This week, I received a video message from the singer Matt Cardle, the former winner of The X Factor.
Matt wanted to drop me a line to thank me for helping encouraging a friend of mine to finish their book.
The friend had done so, and gone on to get a book deal, which Matt thought was pretty cool and he couldn’t wait to read it when it came out.
I appreciate this might be hard to believe, but being a columnist for this esteemed newspaper does not actually propel you into the higher reaches of celebrity (or even, sadly, its lowest reaches).
Rather than having reality TV show winners on speed dial, the message from Matt came about through one of the stranger phenomenons of the last twelve months: the rise and rise of the celebrity video-messaging service.
Through websites such as Cameo and Memmo, it is now possible to pay for a celebrity of your choice to record a personal message – be it to wish you or someone you know Happy Birthday, to propose on your behalf or even end a relationship for you (apparently, this is a thing).
Depending which celebrity you choose for the message, prices range from around a tenner to just under a couple of thousand if you want Caitlyn Jenner to wish you many happy returns.
The set up is big business. Last month Cameo, which takes a 25% cut of the fees, was valued at $1 billion.
And for the individual stars, it can be a lucrative earner while lockdown has been locking down the day job.
One of the biggest earners in the UK is purported to be the actor James Buckley, who played the character Jay Cartwright in the TV comedy The Inbetweeners. Buckley’s character in the show was known for his expletive-ridden put downs.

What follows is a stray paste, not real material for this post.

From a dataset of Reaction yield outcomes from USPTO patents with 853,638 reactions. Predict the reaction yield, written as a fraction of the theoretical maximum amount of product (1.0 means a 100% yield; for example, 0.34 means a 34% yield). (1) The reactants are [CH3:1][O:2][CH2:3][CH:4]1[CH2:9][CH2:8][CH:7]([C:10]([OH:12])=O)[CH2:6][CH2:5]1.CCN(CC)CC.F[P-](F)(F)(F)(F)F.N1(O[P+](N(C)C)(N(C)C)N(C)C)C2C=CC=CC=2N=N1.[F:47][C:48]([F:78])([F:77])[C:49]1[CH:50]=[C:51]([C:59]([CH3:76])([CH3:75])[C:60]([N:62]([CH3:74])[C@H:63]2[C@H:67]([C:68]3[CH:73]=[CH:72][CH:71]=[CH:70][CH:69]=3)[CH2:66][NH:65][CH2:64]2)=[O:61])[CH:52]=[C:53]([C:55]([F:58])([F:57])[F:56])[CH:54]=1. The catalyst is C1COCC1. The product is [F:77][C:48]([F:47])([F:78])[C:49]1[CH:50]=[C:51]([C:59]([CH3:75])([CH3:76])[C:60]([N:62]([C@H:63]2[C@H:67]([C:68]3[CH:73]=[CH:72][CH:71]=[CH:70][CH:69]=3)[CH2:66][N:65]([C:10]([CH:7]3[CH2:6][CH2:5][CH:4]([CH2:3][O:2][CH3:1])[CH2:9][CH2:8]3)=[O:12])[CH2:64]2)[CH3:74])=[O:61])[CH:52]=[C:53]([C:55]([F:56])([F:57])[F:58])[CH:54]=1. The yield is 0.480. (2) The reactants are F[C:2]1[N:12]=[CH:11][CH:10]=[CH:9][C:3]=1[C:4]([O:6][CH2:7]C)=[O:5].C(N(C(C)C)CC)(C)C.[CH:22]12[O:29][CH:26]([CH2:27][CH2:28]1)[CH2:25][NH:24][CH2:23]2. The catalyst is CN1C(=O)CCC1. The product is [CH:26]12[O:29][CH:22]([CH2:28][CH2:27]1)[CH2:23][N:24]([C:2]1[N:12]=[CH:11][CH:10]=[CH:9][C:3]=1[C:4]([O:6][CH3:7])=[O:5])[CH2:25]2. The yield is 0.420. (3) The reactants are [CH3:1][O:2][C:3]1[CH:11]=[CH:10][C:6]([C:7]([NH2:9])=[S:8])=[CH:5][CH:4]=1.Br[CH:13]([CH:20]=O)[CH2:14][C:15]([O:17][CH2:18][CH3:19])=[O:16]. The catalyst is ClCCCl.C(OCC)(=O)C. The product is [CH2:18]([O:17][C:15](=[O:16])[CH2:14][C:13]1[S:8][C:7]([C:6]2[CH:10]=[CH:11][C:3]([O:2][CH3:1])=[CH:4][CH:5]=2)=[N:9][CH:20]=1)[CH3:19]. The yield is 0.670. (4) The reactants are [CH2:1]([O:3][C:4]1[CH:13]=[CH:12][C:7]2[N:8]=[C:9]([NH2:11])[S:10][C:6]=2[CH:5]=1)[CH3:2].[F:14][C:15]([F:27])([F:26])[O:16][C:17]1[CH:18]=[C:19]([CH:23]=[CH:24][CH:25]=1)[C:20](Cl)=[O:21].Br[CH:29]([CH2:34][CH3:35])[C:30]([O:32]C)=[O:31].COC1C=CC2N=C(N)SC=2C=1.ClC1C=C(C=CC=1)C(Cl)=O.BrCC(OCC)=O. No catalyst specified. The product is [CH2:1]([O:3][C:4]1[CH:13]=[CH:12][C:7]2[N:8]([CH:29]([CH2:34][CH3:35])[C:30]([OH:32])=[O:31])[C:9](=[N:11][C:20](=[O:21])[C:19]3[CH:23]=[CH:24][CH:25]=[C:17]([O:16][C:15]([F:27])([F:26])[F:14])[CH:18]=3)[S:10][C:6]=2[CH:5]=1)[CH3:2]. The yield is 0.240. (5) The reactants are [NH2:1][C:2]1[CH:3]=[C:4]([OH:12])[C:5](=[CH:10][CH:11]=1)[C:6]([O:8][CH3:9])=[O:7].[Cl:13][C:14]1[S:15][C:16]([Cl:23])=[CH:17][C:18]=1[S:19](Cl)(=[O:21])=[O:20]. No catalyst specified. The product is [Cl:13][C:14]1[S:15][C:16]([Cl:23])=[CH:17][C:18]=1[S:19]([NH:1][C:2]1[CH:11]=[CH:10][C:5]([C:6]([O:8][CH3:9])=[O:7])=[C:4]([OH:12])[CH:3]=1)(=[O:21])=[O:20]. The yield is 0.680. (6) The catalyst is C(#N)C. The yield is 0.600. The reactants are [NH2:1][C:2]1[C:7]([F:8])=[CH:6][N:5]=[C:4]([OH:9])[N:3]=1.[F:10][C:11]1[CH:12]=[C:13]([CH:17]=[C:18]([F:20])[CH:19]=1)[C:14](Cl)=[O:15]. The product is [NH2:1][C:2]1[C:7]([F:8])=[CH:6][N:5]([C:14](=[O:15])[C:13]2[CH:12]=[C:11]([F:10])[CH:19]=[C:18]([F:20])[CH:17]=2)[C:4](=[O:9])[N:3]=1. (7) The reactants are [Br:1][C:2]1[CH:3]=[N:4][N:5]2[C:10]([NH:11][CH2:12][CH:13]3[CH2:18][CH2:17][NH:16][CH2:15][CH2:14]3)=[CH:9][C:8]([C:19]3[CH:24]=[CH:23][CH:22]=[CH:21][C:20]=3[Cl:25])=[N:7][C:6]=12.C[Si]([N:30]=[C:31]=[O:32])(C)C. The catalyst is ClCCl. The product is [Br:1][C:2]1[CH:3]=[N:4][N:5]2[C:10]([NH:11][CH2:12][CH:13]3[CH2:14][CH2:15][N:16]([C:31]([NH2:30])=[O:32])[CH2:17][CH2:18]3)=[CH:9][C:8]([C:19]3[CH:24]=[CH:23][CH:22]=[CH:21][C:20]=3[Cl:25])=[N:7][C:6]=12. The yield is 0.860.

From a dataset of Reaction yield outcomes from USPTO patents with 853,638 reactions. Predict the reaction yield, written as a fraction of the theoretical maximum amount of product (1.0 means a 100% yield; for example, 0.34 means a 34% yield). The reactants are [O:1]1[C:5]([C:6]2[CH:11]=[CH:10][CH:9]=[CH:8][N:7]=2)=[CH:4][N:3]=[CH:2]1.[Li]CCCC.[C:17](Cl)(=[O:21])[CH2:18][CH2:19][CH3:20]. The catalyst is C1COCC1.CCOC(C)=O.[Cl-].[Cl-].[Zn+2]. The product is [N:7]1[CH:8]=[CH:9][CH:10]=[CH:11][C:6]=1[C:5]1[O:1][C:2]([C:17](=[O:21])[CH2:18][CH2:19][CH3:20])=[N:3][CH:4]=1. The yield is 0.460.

It turns out there is a market for people receiving a personalised thirty seconds of abuse.
Buckley made an average of 37 such videos a day last year, racking up an estimated £300,000 in the process.
A skim through the websites offers a strange slice of the modern celebrity world and the relative worth of different individuals.
For one message from Stormy Daniels (£187.50), you could get almost half a dozen from Paul Chuckle (£36.75). Nigel Farage (£75), meanwhile, is 75p more expensive than rapper Doug E Fresh (£74.25) but £1 cheaper than Made in Chelsea’s Sophie Hermann (£80).
Which is beginning to sound like the start of one of those maths questions I struggled to help my daughter with during lockdown.
A five-month wonder? The next phase in celebrity? To quote the title of Matt Cardle’s 2018 album, Time To Be Alive.
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Original posted at www.salisburyjournal.co.uk